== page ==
Most of us at some point in our lives have pondered the age old question “what do I want to be when I grow up?” Some of us are still trying to decide well into adulthood. If each of us took the time to sit down and think about what we’re good at, what we’re passionate about, and what we want to explore, we might just discover something we didn’t know we could do in life.
In March of this year, Dianna Hansen (pictured right with student) and Caitlin Shockey of FACT Oregon — an organization committed to empowering families experiencing disabilities — dedicated time to work with students at Crook County High School in Prineville and Obsidian Middle School in Redmond.
After working at the schools, Shockey said, “[What] makes my heart sing is that every child and youth that I’ve met, without fail, has an interest in working, and has hopes for their future. It’s so important that we listen to our youth and encourage them to aim high and meet their full potential. Adults are often the ones setting limits…when we promote big dreams, we’ll see better outcomes.”
The FACT Oregon team met with students with Intellectual and Developmental Disabilities (I/DD) at each school and facilitated workshops focusing on identifying students’ interests and strengths as well as each student’s goals for the future. They engaged students in a process of person-centered planning, which began with a short presentation about self-determination and how to dream big for the future.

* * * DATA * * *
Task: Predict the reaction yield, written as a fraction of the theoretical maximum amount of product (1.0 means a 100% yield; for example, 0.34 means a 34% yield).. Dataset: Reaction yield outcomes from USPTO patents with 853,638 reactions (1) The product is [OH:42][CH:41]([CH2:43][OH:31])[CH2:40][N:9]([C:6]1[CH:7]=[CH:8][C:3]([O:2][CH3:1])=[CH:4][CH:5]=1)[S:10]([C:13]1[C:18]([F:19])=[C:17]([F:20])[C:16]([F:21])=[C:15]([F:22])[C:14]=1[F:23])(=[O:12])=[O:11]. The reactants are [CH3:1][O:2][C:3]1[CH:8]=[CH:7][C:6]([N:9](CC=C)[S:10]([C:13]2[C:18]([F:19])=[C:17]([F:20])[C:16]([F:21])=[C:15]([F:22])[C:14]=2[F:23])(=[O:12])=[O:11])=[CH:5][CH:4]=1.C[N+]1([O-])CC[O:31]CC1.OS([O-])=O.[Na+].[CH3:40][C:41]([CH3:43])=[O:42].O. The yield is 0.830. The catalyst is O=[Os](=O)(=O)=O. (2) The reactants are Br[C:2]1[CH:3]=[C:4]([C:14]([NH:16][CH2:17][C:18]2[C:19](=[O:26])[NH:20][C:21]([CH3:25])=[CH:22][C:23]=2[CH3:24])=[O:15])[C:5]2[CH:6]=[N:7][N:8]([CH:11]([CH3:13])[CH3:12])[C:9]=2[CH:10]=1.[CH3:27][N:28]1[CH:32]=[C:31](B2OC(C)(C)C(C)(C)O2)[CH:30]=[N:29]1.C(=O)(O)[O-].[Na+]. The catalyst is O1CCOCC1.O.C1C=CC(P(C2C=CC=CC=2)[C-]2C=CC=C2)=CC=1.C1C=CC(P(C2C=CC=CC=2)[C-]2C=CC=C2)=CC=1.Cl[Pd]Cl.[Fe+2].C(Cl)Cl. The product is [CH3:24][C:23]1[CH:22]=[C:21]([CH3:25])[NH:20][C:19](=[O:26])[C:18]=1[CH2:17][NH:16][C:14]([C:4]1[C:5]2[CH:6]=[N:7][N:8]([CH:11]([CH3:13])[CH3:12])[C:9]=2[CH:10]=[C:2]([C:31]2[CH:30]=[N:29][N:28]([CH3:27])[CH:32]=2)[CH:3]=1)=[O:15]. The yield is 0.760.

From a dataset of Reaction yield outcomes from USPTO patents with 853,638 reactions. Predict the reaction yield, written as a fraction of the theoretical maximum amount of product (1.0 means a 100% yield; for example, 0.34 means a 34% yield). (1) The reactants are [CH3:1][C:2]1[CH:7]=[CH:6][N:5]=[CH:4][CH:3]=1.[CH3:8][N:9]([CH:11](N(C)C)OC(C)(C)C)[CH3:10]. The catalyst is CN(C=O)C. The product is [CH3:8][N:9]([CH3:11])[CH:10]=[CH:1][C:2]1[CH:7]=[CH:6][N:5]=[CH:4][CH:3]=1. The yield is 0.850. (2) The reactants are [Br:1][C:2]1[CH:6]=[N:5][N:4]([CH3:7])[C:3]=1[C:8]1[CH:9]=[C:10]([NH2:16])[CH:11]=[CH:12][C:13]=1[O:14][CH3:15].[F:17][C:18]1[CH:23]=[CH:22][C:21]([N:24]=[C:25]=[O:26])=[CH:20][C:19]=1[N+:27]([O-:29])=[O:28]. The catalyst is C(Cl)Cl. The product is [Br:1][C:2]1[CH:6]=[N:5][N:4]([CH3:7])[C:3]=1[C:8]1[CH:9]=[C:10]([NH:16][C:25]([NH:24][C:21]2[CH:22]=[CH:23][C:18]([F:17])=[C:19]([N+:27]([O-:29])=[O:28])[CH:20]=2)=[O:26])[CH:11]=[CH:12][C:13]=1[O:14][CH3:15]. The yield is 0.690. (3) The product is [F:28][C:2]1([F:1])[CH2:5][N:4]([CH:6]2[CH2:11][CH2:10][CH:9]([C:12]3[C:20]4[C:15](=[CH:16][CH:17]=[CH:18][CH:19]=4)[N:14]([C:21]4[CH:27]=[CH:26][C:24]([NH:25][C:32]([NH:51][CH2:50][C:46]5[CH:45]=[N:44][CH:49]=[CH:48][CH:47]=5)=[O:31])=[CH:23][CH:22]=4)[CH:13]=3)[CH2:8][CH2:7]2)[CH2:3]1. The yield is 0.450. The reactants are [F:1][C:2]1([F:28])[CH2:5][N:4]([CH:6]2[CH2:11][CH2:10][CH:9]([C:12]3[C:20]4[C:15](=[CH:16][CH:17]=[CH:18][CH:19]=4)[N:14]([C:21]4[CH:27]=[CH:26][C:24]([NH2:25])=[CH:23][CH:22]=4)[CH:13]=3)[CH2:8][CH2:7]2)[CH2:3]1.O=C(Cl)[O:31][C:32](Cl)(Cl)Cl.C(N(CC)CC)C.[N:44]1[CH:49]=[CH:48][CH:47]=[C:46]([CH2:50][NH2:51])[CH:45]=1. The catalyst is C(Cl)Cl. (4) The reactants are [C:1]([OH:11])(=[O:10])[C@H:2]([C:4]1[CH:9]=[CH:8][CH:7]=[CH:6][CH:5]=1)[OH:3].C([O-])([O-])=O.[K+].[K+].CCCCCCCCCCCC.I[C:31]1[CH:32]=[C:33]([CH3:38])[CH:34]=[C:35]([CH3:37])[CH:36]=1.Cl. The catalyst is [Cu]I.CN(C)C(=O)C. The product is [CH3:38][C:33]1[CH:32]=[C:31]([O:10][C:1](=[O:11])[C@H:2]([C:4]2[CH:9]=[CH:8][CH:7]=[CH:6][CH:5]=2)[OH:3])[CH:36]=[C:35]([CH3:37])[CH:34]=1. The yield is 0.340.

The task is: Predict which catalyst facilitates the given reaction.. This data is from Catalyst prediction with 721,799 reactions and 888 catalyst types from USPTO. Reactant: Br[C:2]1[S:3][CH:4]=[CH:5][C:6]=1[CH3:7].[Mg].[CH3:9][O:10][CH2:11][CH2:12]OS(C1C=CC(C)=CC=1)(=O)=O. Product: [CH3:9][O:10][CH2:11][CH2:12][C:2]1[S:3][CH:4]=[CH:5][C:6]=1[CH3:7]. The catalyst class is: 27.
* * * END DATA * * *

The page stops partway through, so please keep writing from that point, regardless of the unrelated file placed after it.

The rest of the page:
According to Hansen, “[Person-centered planning] is often one of the first times people have come together in a group to talk about all the strengths, gifts and capacities of the person.The most rewarding thing for me is to see the young person walk out of the room with confidence and a sense of value as well as a team of people who are willing to help them reach their goals.”
One-page profiles are commonly used, and have proved to be especially helpful for young adults with IDDs. A finished profile of a student identifies: what people admire about that person, what that person finds important, and the most effective forms of support for that person.
While working in Prineville, Shockey worked with a young adult who started an innovative business, turning old family home movies into DVDs and digital media.
“He was clearly skilled in using technology and it’s wonderful to see someone find a career that matches their gifts,” said Shockey. “Self-employment is such a unique option for people with disabilities and I hope more people are supported to pursue it if they choose.”
By assisting the students in a process of self-reflection, Hansen and Shockey are able to help each student compile a one-page profile. Profiles like these ensure that the people who support a young adult who has an IDD can understand the person better, and can ensure that they are providing the person with consistent and appropriate support.
Hansen stressed the severe lack of future-focused planning for youth with IDDs.
“Many young people with disabilities are not really asked those questions, or they are asked and someone else answers for them. It’s exciting and empowering for us all to think about what we want to do in life and to have those big dreams. It’s the trajectory that we need to work hard towards a big goal,” said Hansen.
For more information about person-centered planning, visit:
Pacer’s National Parent Center on Transition and Employment
The Center on Brain Injury Research and Training (Transition Toolkit)
Planning Worksheet (Oregon Transition Handbook)
Planning Worksheet Example (Oregon Transition Handbook)
— CJ Fritz